Collective action and political agency in the leeward Kohala hinterlands, Hawai‘i Island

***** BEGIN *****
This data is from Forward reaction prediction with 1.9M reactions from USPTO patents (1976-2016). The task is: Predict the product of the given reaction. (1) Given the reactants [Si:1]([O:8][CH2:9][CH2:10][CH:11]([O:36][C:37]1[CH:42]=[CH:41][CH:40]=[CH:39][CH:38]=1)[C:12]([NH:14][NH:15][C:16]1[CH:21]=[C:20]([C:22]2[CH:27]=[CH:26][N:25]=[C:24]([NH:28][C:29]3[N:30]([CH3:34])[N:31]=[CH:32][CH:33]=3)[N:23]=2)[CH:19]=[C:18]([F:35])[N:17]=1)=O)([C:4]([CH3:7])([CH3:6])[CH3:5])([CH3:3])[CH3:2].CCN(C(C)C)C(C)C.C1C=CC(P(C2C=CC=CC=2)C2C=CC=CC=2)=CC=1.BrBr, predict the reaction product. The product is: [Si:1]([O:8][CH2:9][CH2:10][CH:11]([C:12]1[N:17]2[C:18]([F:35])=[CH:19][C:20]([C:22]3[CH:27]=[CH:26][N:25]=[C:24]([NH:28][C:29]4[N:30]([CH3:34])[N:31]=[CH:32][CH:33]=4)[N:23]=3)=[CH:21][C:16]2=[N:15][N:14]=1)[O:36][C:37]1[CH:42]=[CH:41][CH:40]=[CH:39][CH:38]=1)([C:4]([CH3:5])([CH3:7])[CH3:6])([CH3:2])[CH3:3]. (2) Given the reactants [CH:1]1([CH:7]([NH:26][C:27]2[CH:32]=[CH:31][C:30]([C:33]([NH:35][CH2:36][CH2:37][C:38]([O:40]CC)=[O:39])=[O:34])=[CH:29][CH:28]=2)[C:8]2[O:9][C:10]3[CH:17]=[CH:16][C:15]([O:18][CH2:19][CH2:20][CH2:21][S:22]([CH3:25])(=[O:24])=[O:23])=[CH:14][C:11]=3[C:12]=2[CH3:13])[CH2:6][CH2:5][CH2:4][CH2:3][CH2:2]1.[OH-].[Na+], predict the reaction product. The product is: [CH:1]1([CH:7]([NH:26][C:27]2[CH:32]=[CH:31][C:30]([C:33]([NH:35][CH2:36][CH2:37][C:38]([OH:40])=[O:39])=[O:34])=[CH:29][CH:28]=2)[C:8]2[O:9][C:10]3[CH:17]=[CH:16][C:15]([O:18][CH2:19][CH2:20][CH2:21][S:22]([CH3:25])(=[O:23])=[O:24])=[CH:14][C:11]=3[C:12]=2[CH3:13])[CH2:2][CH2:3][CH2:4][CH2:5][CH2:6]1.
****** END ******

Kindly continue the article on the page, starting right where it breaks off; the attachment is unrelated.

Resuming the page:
The kuaʻ‘āina, or backcountry, in the Hawaiian Islands was the setting for a dynamic back-and-forth between the collective action of commoner class farmers and political elites. We examine how the long-term history of that dynamic left behind spatial patterns in the form and distribution of domestic, agricultural, and ritual architecture across the Leeward Kohala Field System. We find a contrast between places that were the best and most reliable for farming and lands prone to shortfalls. Less ideal lands were less densely populated with fewer efforts to standardize plot sizes and a lower investment in temple architecture. We suggest that as leeward Kohala was drawn more and more into competition for power that involved local and non-local chiefs, the autonomy of residents diminished, and the ability of local inhabitants to negotiate the demands of elites after this shift was variable, with greater demands likely placed on residents living in optimal zones.